Intolerable Cruelty

Intolerable Cruelty is a nice throwback to the romantic comedies of yesteryear, where the man battles the woman for supremacy, waging their war through their words. It's the latest film from the Coen brothers Joel and Ethan, and the first time they are working from somebody else's material. They still manage to infuse their bizarre sense of humor into the characters, making a highly enjoyable film that shows some growth in yet another direction for the Coens, yet will probably not appeal to most people who will probably not appreciate the melding of screwball humor with lots and lots and lots of dialogue.

There is so much dialogue that George Clooney and Catherine Zeta-Jones, archenemies in the battle of the sexes, deliver their dialogue at a quick clip. Clooney (Spy Kids 3-D: Game Over, Confessions of a Dangerous Mind) is Miles Massey, a highly successful divorce attorney with a reputation for ruthlessness. Zeta-Jones (Sinbad, Chicago) is Marilyn Rexroth, who is filing for divorce from her husband Rex (Edward Herrman, The Emperor's Club, The Cat's Meow). Massey represents Rex, and despite the fact that Marilyn has taped evidence of Rex's infidelity, the opinion of the court goes overwhelmingly in favor of Rex. Marilyn's ice queen demeanor fascinates Massey, who decides that she is the perfect woman for him. Thus begins their sparring, as they play mind games with each other. Massey wants Marilyn to fall in love with him, while Marilyn's actual intentions most likely lean towards the monetary.

She quickly becomes engaged to oil tycoon Howard D. Doyle (Billy Bob Thornton, Levity, Waking Up in Reno), a total buffoon, which only piques Massey's fascination. This time, she hires Massey to write up a prenuptial for her, fully aware of Massey's infatuation, which only serves to rile Massey further. Their weird mind games continue, but begin to lose their sheen as Intolerable Cruelty nears its conclusion. Going off a story by Robert Ramsey and Matthew Stone (Big Trouble, Life) and John Romano, director/co-writer Joel and co-writer Ethan (The Man Who Wasn't There, O Brother, Where Art Thou?) and Ramsey and Stone craft a script that slowly loses steam. The set-up is far more elaborate than how things eventually play out. Sadly, the back-and-forth begins to get exasperating, and by the time the final twists start coming, it feels more tired than nothing else.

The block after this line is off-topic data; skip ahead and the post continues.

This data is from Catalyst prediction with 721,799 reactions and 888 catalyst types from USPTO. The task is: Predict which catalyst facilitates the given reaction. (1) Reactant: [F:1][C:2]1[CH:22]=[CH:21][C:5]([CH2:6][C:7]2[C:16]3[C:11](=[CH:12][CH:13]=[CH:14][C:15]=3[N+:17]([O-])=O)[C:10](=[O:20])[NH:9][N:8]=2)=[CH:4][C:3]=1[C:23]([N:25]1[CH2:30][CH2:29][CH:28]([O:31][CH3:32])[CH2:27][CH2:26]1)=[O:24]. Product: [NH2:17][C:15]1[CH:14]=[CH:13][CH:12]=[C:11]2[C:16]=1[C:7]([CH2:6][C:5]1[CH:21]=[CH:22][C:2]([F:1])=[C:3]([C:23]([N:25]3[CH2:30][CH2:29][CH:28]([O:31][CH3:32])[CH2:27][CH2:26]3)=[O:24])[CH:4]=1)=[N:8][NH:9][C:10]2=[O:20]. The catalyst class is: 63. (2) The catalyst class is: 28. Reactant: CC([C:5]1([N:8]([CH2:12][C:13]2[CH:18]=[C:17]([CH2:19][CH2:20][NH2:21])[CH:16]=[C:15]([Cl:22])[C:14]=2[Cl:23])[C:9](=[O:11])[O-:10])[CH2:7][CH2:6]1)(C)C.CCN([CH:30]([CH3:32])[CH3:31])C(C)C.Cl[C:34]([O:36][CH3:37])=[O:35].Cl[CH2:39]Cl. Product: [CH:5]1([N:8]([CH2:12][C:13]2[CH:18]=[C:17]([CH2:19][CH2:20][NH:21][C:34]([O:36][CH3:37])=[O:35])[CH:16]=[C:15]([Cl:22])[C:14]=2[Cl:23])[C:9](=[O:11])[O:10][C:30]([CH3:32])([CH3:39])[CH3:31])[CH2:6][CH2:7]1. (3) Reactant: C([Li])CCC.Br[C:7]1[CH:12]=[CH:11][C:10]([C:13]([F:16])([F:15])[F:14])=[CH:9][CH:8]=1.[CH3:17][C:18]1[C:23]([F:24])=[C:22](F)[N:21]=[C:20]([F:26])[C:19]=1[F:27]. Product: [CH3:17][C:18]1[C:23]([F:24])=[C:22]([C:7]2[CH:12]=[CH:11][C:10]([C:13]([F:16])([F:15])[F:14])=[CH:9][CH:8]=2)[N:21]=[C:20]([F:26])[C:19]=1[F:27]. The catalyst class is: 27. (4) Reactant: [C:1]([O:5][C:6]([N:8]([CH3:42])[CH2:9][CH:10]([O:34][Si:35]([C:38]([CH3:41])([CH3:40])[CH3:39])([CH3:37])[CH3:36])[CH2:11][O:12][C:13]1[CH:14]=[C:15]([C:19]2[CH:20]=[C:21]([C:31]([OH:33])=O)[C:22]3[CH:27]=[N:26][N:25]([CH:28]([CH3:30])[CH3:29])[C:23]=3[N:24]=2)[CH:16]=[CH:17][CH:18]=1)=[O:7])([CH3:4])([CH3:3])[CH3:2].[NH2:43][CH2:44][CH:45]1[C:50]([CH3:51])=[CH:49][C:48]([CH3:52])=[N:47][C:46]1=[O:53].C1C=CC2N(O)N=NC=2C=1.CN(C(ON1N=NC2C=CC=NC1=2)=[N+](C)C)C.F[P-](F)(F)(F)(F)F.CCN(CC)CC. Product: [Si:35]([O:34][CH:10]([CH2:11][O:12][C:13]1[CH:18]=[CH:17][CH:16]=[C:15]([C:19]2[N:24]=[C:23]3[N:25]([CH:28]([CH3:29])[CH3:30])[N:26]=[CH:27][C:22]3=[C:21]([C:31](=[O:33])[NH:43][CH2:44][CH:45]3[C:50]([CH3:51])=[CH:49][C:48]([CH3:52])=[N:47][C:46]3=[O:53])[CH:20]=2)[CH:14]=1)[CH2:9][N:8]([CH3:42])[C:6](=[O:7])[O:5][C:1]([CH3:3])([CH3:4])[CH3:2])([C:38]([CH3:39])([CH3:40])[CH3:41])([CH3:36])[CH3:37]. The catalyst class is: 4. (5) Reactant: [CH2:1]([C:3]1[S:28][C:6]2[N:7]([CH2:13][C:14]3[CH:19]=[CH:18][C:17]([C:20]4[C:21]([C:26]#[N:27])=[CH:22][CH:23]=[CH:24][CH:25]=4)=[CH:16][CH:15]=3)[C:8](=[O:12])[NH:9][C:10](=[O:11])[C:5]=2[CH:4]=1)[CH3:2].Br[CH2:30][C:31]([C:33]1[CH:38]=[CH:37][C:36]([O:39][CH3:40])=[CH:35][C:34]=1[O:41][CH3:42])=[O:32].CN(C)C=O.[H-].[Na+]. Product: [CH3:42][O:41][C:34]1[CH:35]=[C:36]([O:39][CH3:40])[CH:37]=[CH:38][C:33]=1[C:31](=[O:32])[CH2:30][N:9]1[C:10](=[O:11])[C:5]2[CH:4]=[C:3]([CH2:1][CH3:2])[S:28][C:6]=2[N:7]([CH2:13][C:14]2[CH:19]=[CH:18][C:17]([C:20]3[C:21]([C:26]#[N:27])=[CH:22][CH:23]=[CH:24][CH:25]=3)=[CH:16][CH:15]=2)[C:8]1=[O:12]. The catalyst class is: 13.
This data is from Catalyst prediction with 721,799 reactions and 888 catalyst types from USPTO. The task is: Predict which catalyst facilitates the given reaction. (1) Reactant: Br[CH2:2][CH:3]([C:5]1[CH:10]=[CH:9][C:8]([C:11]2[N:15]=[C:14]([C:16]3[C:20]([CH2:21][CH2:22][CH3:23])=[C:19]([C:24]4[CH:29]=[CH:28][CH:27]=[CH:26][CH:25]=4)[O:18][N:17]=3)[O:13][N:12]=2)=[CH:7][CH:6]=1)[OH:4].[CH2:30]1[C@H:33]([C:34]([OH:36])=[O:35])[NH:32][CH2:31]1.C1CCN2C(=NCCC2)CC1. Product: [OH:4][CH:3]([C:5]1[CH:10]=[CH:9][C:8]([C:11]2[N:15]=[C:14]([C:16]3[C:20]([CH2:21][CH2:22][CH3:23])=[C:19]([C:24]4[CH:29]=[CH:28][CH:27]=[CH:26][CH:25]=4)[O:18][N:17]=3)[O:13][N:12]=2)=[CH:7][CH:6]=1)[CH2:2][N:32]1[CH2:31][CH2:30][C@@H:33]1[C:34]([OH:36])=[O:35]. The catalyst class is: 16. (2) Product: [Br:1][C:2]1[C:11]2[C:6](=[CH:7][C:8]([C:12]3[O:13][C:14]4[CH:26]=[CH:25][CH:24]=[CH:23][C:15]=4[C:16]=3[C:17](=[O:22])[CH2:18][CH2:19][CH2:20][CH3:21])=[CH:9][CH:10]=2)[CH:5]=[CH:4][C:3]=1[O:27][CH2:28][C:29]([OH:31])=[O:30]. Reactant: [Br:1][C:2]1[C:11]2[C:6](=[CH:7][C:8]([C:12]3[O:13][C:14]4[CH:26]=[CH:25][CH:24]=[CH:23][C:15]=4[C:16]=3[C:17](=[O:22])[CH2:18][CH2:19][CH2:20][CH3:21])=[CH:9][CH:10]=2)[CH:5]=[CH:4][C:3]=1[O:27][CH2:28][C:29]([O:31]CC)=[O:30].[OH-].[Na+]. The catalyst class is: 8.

This should not detract from the excellent performances, especially from Clooney. With this and O Brother, he shows that he can play the doofus, and he sure plays it well. One of the running gags here is that he is obsessed with his shiny white teeth. It's also amusing how he continuously verbally manipulates an exasperated Freddy Bender (Richard Jenkins, The Core, Stealing Harvard). Jenkins is amusing to watch, as is Thornton, Cedric the Entertainer (Serving Sara, Barbershop) and many of the smaller, strange assortment of quirky characters. Zeta-Jones has to play the straight woman, so while she is nowhere as goofy as everybody else, she is effectively cold and calculating. Of course, Clooney and Zeta-Jones are also unbelievably beautiful, and the Coens' use of bright colors to bring this odd world to life only shift additional focus on the two stars. So while Intolerable Cruelty begins to lag at the end, the vast majority of it is pretty enjoyable.

Haro Rates It: Pretty Good.
1 hour, 40 minutes, Rated PG-13 for sexual content, brief language, and brief violence.

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